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Why I’m Not a Huge Fan of Catan

May 31, 2013

There isn’t any particular thing wrong with Settler’s of Catan. Some people say it’s too random, too reliant on dice. They have a point, that in comparison to other “high strategy” euro games, Catan is prone to one player getting lucky and one player rolling crap. Subsequent versions actually attempt to fix the problem with the “gold” rule where you get something every roll at least. Honestly, that’s not too much of a problem, there is plenty of room for a “lite” strategy game. There are quite a few games that work within this framework. Some of my favorites, like 7 Wonders, King of Tokyo, and Ticket to Ride.

My general problem with Catan is that it is light enough so that people think it’s a good game to be social around, but not so light that a distracted player can make decisions quickly. This is not a problem for every group, nor a problem every time, but if you’ve ever played a 3 hour game of Catan then I think you know what I’m talking about.

Games are very much a social activity, and of course I love to chat while playing a game, but if I’m playing a heavy game like Agricola or Arkham Horror, the attention has to be on the game first, social interactions second. Those games are long enough without spending 5 minutes trying to figure out who’s turn it is. There is a lot going on in those games and you need to make sure you have a decent idea what is going on at all times so that you can make informed decisions.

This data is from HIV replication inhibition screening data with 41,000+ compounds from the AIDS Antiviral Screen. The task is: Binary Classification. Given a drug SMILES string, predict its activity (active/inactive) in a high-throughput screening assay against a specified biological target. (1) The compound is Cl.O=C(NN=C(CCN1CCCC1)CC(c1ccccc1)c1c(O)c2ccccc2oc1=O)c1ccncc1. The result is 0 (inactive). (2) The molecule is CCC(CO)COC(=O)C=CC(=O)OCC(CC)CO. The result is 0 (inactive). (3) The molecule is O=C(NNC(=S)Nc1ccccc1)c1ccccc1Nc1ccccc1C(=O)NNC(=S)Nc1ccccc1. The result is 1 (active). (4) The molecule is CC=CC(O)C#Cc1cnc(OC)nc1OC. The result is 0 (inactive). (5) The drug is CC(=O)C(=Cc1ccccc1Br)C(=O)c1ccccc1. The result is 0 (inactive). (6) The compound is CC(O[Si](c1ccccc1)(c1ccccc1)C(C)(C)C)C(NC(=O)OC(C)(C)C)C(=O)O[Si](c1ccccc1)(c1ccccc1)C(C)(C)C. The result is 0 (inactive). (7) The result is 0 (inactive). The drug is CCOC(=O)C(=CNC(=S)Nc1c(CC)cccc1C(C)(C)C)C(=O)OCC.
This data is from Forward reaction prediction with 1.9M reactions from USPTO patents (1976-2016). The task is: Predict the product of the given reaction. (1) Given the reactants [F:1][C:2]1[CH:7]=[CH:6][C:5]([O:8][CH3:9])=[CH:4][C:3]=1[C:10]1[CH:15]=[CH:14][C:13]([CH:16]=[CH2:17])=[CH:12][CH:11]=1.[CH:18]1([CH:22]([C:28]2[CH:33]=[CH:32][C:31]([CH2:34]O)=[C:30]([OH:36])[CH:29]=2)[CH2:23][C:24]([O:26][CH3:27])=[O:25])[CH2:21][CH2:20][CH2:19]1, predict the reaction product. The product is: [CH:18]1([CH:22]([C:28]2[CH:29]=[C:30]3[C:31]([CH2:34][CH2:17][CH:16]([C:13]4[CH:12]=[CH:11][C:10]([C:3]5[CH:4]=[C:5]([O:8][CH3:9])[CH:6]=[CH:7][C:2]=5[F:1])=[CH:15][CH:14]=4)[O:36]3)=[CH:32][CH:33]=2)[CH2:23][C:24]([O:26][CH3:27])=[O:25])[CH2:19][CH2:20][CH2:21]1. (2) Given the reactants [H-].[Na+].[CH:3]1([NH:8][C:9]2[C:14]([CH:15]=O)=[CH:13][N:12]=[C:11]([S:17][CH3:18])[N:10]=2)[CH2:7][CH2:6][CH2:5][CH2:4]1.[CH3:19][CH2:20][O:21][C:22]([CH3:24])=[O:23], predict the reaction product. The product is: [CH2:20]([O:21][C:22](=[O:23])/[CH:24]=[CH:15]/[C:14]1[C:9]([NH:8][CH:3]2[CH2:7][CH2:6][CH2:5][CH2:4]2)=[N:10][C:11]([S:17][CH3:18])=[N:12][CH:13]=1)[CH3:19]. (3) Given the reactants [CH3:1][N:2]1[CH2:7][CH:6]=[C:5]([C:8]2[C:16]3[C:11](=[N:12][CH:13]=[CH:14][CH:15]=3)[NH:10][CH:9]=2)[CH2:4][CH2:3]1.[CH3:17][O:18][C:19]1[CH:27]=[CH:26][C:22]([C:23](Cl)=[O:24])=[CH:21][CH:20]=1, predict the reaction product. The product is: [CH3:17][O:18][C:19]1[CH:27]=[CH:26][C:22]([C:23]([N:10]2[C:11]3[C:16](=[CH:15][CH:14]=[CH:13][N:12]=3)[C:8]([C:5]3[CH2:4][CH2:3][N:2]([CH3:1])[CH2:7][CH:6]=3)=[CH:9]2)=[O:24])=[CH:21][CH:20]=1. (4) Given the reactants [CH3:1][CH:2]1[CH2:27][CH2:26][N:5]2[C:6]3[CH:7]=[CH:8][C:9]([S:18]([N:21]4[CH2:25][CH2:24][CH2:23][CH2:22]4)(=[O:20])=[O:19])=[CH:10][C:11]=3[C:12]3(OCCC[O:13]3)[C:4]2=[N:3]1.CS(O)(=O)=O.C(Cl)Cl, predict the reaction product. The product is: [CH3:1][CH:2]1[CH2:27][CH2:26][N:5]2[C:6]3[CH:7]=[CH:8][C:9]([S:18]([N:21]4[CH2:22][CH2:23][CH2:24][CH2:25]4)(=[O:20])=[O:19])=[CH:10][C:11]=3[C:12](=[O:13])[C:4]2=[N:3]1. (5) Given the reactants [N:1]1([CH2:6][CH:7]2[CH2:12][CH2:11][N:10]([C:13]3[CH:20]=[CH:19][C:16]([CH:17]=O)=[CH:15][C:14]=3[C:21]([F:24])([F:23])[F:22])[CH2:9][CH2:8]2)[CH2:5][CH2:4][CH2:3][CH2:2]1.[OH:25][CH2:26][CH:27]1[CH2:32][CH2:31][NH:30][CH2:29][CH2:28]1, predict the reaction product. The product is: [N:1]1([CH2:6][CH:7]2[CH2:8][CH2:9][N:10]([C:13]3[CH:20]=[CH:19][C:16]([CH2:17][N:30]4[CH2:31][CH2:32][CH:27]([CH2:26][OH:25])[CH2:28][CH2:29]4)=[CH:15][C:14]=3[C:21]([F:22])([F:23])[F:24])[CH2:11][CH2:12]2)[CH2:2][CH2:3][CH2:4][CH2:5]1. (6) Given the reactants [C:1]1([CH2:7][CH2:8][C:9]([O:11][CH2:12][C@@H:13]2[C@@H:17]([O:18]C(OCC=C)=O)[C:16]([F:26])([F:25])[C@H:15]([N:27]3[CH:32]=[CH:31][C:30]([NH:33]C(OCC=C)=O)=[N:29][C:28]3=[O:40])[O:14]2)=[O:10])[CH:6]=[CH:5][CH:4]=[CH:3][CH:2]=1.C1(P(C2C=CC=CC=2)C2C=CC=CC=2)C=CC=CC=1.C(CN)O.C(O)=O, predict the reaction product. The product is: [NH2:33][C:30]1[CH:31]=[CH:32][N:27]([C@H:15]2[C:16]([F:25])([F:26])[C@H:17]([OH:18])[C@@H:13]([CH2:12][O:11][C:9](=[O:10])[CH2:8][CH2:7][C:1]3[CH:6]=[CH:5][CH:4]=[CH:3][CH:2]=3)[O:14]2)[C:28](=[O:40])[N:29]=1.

If you want to be social, there are plenty of games where this is not a problem. I mentioned 7 Wonders, because even if you lose concentration to chat, your only decision is that you need to play 1 card. Likewise, King of Tokyo where you just roll the dice. There are even games that encourage social interactions, anything with a traitor mechanic, Saboteur, The Reaistance, BSG. . .

Catan is fairly simple, but it has an incredibly large set of options you can choose from. Build, not build, get dev cards, go for ports, etc etc etc. At any point, a Catan player will have many options, and likely there will only be a few good ones.

A player who is paying attention will be able to keep track of their good options, and make decisions quickly. A player who isn’t paying attention will weigh every option, and will only start to do so the second their turn starts. Not a problem, necessarily, but it does turn a relatively light and quick game into a long, grueling endeavor.

If we’re being fair though, this is a problem for quite a few games, but with Catan being ubiquitous for “gateway” game, a lot of people are exposed to Catan in a setting where they want to be social more than they want to play a game.

Since this is the case I definitely recommend introducing people to board games with something a little lighter, a little quicker, and just as engaging and easy to absorb. It’s all about choosing the right game for the right occasion, which is a lot more of an art than you think. Play your games right, and you might avoid the terror of 3 hour Catan.



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